I left my baby in baggage claim!

Why do I have a problem with all of this? Because it’s not me. Not even close. But it could be you. If you’re wondering whether or not to have a child in this uncertain economy, I say go for it. Things have changed. While I bask in the glow of a child-free trip to California funded entirely by American Express, you’ll be catching waves in Mexico, drinking Mai Tais on your lanai, and wondering what took you so long.

*Solo: verb /ˈsōlō/ Perform something unaccompanied.

Notice the bold, italicized letters in the text. This refers not to some mind-crushing revelation that will change your life. It’s about a mind-crushing revelation that changed mine: travel without children.

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51 thoughts on “How To Check Your Kid As A Carry-On And Get Rich At The Same Time

  1. aparnauteur says:

    Touché to your travel without children policy! But, if you do choose to, this nifty thing is genius! What would make it closer to the baby-free experience is if it had some breathable sound-proof capsule around it. Coz nothing says kids like a ear-shattering wail!

    1. Soundproofing. That’s genius. You’d better right that down somewhere before someone in airport-inappropriate footwear tries to steal it from you. =) Thanks for stopping by!

  2. Carrie Rubin says:

    Although I can’t complain–my kids were always great travelers–there is not much more liberating than taking a solo trip. Nobody to mess up the hotel room, no one’s teeth but your own to worry about. Have fun!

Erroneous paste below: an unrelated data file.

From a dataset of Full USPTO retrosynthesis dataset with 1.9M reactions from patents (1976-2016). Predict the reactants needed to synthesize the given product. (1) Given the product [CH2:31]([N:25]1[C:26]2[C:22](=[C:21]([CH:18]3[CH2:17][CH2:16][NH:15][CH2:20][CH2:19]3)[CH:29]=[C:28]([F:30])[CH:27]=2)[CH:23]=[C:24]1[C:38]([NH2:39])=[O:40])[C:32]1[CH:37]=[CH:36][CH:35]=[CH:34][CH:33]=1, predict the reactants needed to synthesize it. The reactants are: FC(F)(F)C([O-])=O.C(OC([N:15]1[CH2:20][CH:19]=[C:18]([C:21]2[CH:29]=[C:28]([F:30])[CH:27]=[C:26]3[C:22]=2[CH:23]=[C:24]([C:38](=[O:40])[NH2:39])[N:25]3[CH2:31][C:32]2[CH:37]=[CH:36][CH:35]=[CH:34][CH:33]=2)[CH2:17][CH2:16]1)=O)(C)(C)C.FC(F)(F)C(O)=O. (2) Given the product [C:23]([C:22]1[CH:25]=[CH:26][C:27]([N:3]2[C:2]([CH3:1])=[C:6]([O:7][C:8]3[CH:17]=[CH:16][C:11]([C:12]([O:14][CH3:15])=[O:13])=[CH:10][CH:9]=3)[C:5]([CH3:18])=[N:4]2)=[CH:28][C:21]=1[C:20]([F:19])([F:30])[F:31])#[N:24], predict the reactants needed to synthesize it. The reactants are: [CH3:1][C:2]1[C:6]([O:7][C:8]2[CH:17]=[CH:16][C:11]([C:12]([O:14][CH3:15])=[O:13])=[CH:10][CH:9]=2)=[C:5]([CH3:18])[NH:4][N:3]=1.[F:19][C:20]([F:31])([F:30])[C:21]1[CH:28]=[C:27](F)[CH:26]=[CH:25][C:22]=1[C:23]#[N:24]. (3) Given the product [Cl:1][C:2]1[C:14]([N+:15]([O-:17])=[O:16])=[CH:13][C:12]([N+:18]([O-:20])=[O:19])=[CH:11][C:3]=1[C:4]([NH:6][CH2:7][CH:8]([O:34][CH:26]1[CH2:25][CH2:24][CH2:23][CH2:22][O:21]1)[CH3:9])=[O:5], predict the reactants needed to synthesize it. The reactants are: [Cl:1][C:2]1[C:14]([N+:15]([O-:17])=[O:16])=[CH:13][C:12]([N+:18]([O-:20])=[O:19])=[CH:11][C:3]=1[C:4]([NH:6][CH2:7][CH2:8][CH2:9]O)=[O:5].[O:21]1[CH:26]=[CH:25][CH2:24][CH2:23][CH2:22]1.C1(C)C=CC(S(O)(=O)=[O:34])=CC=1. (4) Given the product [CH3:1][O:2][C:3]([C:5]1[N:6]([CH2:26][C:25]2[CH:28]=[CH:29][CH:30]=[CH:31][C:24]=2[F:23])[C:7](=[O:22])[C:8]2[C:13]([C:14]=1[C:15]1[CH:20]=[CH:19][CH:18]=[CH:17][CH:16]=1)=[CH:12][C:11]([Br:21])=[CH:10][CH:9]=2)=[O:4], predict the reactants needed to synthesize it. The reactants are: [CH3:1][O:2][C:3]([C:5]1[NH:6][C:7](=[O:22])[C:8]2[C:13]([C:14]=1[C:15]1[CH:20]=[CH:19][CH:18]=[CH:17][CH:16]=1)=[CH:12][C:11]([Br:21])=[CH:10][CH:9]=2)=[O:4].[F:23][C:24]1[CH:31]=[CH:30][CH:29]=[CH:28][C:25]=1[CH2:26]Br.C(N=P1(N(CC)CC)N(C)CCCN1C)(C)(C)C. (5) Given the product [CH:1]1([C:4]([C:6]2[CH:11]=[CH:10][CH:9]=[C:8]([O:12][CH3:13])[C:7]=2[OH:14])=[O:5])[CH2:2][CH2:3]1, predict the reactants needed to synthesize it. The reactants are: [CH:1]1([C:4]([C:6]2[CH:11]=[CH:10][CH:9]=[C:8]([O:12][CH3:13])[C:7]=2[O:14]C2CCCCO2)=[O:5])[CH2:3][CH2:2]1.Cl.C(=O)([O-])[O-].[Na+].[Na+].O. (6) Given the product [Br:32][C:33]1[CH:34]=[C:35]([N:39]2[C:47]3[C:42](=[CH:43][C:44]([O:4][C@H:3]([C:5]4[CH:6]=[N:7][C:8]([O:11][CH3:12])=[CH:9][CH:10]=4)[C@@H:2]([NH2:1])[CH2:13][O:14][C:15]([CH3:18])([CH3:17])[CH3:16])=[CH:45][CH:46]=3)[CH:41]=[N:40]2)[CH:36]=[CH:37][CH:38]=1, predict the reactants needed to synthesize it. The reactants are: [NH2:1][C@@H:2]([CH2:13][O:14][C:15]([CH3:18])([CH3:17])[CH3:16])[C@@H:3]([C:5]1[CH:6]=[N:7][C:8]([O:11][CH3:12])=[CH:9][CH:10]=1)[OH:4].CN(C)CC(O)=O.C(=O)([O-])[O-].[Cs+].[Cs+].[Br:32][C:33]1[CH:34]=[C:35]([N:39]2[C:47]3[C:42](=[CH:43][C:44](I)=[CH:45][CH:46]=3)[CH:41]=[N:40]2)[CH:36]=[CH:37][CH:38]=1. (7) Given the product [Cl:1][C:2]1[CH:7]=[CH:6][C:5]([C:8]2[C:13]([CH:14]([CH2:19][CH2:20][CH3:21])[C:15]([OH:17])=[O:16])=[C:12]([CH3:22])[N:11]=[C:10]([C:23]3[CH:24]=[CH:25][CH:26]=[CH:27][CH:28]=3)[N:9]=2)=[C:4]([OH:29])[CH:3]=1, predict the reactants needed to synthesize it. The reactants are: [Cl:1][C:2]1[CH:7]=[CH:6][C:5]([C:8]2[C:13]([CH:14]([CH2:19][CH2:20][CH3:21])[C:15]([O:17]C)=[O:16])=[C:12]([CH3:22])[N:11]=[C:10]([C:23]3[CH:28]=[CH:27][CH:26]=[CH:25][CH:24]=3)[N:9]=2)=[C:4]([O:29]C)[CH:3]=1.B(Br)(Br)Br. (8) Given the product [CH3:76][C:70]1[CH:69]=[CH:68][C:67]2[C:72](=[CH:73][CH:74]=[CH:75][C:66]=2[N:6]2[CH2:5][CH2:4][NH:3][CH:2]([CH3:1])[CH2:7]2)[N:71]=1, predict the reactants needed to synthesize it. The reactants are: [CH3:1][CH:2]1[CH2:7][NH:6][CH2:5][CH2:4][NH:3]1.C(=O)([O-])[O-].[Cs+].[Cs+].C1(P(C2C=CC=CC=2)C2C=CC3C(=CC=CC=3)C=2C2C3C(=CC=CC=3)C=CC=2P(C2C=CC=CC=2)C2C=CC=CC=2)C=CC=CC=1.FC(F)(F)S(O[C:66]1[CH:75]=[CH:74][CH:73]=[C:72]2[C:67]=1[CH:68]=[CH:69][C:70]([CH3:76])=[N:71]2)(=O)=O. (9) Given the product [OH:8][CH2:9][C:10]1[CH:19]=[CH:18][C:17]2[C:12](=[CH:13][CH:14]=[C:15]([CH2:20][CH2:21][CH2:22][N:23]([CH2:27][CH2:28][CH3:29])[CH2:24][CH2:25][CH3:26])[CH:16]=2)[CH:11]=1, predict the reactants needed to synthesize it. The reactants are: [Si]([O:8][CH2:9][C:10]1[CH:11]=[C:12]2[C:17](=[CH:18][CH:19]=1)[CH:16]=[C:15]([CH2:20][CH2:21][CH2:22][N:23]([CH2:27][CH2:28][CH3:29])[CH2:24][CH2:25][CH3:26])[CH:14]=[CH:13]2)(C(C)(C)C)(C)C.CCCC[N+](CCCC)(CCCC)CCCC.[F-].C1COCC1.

1. My kids were great travelers too but I like to give them a hard time as part of my “Life 101” plan for them to never attempt to live in our creepy basement. Ever.

      Thanks for the comment, Carrie. Hope you’re well and working through your next novel. My outlining starts in earnest on Monday, but I think I said the exact same thing to you a few weeks ago. Or it’s deja vu. Or we’re from the same light family. Or it’s late. Or something. =)

      1. Carrie Rubin says:

        Well, I’ve been saying the same thing about my outline, so don’t feel bad.

  3. I didn’t really have to worry about this…I could never afford to travel..avec or sans kids. My worst adventure with them though would have to be an 11 hour bus trip, 7 months pregnant with an 18 month old. Longest 11 hours of my life.

      1. Sorry….that last post was for another comment I made containing a typo…jesus Im tired.

      2. I get it. I’m usually long past gone by now, but traveling an hour west has me all messed up. =p

    1. Yikes. I feel for you Wendy. Mine were all 22 months apart (by “all” I mean three), and there were a couple of years when anything outside of walking to the park was a huge headache. Thanks for stopping by…how are you?

      1. Better now, thanks for asking Stacie. I’ll be going back to work on Wednesday.. 🙂

  4. I especially love that awesome one-sentence second paragraph. Also the caption of photo #3. Comic genius.

    1. Awww, thanks for the lovely comment. I kept messing with that sentence/paragraph, and finally realized it worked best as a complete run-on. My high school English teachers are rolling in their graves, but they’re dead anyway, so who cares? =)